Pathophysiology

Cerebrovascular accidents (CVA) can either be ischemic or hemorrhagic. Ischemic stroke results from the blockage of blood supply by blood clots whereas hemorrhagic stroke is caused by the bursting of blood vessels in the brain (CDC, 2016).

Ischemic Stroke

When blood clots block blood vessels in the brain, the brain’s supply of nutrients and oxygen is limited and so is the removal of carbon dioxide and other waste materials (Ischemic Stroke, 2018). Such blockages should be treated immediately to avoid permanent brain damage. Some of the causes of ischemic stroke include contraction of cerebral arteries due to cholesterol deposition or atherosclerosis or clotting of blood in the heart due to heart attacks or irregular heartbeat. Other causes may include drug and substance use and blot clotting disorders. Ischemic strokes can either be embolic (blood clots outside the brain) or thrombotic (blockage of cerebral arteries) (Ischemic Stroke, 2018). According to Mir, Al-Baradie, and Alhussainawi (2014), ischemic stroke can also manifest in form of systemic hypoperfusion or venous thrombosis. Anyone can suffer an ischemic stroke though older people (60 years and above) are at a higher risk.

Hemorrhagic Stroke

Hemorrhagic strokes are rarer than ischemic strokes and are associated with higher mortality rates. These kinds of strokes make up about 15% of all stroke incidences (Mir, Al-Baradie & Alhussainawi, 2014). Hemorrhagic strokes occur when blood vessels in the brain burst resulting in hypoxia or intracranial pressure (ICP). According to Shi (2017), some of the causes of hemorrhagic stroke may include “inflammation, blood-brain barrier (BBB) dysfunction, and oxidative stress” (p.77). Hemorrhagic strokes can either be intracerebral or subarachnoid (Mir, Al-Baradie, and Alhussainawi (2014). Intracerebral strokes may result from trauma, hypertension, the use of amphetamines or other street drugs or other bleeding disorders. Subarachnoid strokes, on the other hand, may occur as a result of ruptured aneurysms or the bleeding of vascular malformations.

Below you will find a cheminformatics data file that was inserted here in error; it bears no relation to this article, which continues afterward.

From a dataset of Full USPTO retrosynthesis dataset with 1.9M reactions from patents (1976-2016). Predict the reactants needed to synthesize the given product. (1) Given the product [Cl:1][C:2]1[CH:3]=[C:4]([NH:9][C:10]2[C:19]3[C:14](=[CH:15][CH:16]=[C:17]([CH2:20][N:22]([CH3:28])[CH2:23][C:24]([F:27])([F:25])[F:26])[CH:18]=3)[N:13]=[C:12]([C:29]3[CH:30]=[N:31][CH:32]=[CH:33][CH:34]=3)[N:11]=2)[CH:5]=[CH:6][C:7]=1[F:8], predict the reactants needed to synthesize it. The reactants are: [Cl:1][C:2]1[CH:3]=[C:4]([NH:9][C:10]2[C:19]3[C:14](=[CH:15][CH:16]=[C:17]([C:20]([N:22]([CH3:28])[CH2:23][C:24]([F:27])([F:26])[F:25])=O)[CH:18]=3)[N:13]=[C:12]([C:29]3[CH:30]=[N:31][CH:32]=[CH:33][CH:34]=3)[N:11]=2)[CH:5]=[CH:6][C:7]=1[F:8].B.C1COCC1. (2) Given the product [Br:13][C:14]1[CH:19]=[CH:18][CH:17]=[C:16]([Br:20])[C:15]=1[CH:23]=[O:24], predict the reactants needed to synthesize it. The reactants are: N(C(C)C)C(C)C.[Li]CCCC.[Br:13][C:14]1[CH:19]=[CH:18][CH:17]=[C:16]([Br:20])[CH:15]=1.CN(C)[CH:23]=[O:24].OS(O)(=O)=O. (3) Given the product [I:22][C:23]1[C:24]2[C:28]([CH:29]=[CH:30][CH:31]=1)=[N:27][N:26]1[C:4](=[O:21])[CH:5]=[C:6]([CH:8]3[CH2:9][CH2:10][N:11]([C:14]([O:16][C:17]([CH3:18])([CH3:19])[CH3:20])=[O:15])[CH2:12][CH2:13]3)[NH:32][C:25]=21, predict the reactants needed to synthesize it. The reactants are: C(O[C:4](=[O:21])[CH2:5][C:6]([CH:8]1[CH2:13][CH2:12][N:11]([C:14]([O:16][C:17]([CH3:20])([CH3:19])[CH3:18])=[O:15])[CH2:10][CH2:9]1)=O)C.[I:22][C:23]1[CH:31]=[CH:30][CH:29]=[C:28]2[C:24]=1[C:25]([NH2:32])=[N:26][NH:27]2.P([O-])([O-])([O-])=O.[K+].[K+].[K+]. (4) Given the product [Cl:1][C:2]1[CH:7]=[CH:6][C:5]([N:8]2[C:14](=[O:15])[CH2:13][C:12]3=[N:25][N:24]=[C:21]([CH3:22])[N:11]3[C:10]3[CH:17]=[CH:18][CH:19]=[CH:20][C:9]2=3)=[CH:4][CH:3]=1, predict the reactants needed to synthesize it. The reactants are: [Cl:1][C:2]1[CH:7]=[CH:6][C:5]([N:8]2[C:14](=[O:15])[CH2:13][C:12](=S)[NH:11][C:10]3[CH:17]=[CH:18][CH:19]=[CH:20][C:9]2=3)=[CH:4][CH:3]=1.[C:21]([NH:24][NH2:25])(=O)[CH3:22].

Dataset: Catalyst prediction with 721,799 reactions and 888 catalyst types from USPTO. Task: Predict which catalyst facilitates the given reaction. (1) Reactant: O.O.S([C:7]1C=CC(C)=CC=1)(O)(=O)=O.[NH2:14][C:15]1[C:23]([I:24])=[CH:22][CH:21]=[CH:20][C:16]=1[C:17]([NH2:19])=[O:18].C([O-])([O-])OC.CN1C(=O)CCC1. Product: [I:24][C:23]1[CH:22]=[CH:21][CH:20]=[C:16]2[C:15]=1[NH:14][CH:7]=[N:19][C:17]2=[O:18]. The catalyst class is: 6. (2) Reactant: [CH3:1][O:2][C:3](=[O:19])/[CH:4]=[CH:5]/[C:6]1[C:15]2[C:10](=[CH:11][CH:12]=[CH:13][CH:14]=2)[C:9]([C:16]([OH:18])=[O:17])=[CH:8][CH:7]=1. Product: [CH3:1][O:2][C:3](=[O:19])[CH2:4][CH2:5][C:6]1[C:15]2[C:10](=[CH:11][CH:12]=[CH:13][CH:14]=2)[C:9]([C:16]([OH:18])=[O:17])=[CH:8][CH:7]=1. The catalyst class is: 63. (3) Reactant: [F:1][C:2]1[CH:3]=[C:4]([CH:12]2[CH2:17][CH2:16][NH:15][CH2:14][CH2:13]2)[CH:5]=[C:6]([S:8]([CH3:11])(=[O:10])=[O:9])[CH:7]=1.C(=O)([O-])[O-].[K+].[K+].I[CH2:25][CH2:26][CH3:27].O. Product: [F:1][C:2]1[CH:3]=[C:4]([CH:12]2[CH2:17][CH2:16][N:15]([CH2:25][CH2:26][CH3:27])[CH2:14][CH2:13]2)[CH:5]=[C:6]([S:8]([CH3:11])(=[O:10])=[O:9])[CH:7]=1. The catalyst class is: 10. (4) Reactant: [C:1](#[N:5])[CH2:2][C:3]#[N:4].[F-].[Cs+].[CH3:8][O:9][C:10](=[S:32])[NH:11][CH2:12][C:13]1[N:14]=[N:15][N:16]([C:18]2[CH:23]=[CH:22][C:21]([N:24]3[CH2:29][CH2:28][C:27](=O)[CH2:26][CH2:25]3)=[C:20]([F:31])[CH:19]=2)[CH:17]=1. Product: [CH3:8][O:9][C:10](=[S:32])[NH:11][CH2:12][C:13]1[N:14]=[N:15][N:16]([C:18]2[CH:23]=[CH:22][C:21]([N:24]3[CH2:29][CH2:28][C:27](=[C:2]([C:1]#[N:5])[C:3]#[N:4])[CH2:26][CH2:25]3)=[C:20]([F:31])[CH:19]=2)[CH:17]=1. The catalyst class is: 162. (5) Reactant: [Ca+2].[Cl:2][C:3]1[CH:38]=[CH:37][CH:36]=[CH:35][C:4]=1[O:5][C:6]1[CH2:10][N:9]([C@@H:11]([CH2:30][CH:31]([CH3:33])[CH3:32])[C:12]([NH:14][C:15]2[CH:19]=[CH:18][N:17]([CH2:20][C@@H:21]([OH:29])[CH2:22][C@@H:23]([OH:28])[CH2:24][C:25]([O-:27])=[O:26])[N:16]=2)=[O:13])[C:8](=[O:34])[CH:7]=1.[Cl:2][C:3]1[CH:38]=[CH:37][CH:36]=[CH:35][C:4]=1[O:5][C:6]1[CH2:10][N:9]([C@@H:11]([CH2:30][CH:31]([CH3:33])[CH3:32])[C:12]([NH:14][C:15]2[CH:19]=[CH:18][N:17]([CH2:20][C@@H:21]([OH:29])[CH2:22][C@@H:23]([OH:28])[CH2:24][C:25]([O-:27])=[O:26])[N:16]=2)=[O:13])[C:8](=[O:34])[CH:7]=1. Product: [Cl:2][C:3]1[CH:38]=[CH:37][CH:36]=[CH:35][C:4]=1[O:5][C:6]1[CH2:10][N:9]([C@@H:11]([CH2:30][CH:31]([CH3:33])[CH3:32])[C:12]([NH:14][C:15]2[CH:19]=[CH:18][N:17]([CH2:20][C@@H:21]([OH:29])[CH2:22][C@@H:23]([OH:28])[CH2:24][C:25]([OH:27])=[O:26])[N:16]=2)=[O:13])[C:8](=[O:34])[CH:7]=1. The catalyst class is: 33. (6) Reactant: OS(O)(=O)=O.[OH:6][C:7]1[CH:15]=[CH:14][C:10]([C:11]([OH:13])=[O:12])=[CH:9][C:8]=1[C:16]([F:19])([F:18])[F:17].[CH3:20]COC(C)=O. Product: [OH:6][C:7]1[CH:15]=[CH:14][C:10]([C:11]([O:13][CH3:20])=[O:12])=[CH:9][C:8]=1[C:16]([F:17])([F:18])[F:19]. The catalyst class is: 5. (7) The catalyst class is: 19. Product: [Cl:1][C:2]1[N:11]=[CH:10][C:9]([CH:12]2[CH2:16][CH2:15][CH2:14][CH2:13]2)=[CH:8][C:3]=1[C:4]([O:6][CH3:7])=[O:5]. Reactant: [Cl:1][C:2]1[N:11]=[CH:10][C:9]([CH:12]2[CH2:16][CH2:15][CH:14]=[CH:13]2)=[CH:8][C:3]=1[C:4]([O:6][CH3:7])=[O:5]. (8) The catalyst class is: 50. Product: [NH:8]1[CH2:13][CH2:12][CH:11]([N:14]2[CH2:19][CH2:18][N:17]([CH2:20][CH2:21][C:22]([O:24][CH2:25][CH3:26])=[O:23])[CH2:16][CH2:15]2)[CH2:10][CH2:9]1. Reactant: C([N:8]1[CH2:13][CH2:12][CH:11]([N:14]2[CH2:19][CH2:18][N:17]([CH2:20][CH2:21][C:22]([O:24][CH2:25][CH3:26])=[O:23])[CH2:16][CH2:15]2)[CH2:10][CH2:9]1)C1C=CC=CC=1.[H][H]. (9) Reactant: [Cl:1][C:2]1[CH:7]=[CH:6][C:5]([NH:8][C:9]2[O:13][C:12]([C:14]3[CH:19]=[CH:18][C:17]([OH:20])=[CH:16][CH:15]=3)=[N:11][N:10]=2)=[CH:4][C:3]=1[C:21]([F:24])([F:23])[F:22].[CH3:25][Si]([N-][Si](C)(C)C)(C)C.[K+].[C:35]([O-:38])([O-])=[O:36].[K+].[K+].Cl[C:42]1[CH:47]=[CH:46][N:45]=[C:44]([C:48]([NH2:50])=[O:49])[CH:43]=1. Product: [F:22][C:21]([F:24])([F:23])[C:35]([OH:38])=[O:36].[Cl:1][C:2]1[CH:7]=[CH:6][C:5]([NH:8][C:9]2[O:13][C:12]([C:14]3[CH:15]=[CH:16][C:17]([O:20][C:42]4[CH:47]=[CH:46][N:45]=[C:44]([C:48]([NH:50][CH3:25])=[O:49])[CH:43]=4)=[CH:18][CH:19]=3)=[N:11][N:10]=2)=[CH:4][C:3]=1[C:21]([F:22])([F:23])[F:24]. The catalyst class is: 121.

1. African-American Men and Stroke. (2016) (pp. 1-2). Retrieved from https://www.cdc.gov/stroke/docs/aa_men_stroke_factsheet.pdf

2. African-American Women and Stroke. (2016) (pp. 1-2). Retrieved from https://www.cdc.gov/stroke/docs/aa_women_stroke_factsheet.pdf

3. CDC. (2016). About Stroke. Cdc.gov. Retrieved 1 April 2018, from https://www.cdc.gov/stroke/about.htm

4. CDC. (2017). Stroke Facts. Cdc.gov. Retrieved 1 April 2018, from https://www.cdc.gov/stroke/facts.htm

5. Hispanics and Stroke. (2016) (pp. 1-2). Retrieved from https://www.cdc.gov/stroke/docs/hispanics_stroke_factsheet.pdf

6. Internet Stroke Center. (2018). Stroke Statistics. Strokecenter.org. Retrieved 1 April 2018, from http://www.strokecenter.org/patients/about-stroke/stroke-statistics/

7. Ischemic Stroke. (2018). Strokecenter.org. Retrieved 1 April 2018, from http://www.strokecenter.org/patients/about-stroke/ischemic-stroke/

8. Mir, M., Al-Baradie, R., & Alhussainawi, M. (2014). Pathophysiology of Stroke. In M. Mir, Recent Advances in Stroke Therapeutics. New York, NY: Nova Science Publishers Inc.

9. Shi, Z. (2017). Pathophysiology of Hemorrhagic Stroke. In P. Lapchak & G. Yang, Translational Research in Stroke (pp. 77-96). Springer, Singapore: Translational Medicine Research. Retrieved from https://doi.org/10.1007/978-981-10-5804-2_5

10. WHO. (2014). Global Status Report on Noncommunicable Diseases 2014 (pp. 1-133). Geneva, CH: World Health Organization. Retrieved from http://apps.who.int/iris/bitstream/handle/10665/148114/9789241564854_eng.pdf?sequence=1

11. WHO. (2018). The Atlas of Heart Disease and Stroke. Who.int. Retrieved 1 April 2018, from http://www.who.int/cardiovascular_diseases/resources/atlas/en/

12. Women and Stroke. (2016) (pp. 1-2). Retrieved from https://www.cdc.gov/stroke/docs/women_stroke_factsheet.pdf